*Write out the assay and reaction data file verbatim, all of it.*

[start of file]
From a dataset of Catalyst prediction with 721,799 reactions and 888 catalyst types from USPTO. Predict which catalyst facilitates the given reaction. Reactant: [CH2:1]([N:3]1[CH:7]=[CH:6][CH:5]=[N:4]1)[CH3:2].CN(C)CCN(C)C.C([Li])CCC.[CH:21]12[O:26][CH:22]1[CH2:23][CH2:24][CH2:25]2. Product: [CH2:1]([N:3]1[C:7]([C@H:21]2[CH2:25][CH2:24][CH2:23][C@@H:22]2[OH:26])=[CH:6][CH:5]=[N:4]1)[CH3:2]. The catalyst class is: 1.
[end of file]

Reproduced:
From a dataset of Catalyst prediction with 721,799 reactions and 888 catalyst types from USPTO. Predict which catalyst facilitates the given reaction. Reactant: [CH2:1]([N:3]1[CH:7]=[CH:6][CH:5]=[N:4]1)[CH3:2].CN(C)CCN(C)C.C([Li])CCC.[CH:21]12[O:26][CH:22]1[CH2:23][CH2:24][CH2:25]2. Product: [CH2:1]([N:3]1[C:7]([C@H:21]2[CH2:25][CH2:24][CH2:23][C@@H:22]2[OH:26])=[CH:6][CH:5]=[N:4]1)[CH3:2]. The catalyst class is: 1.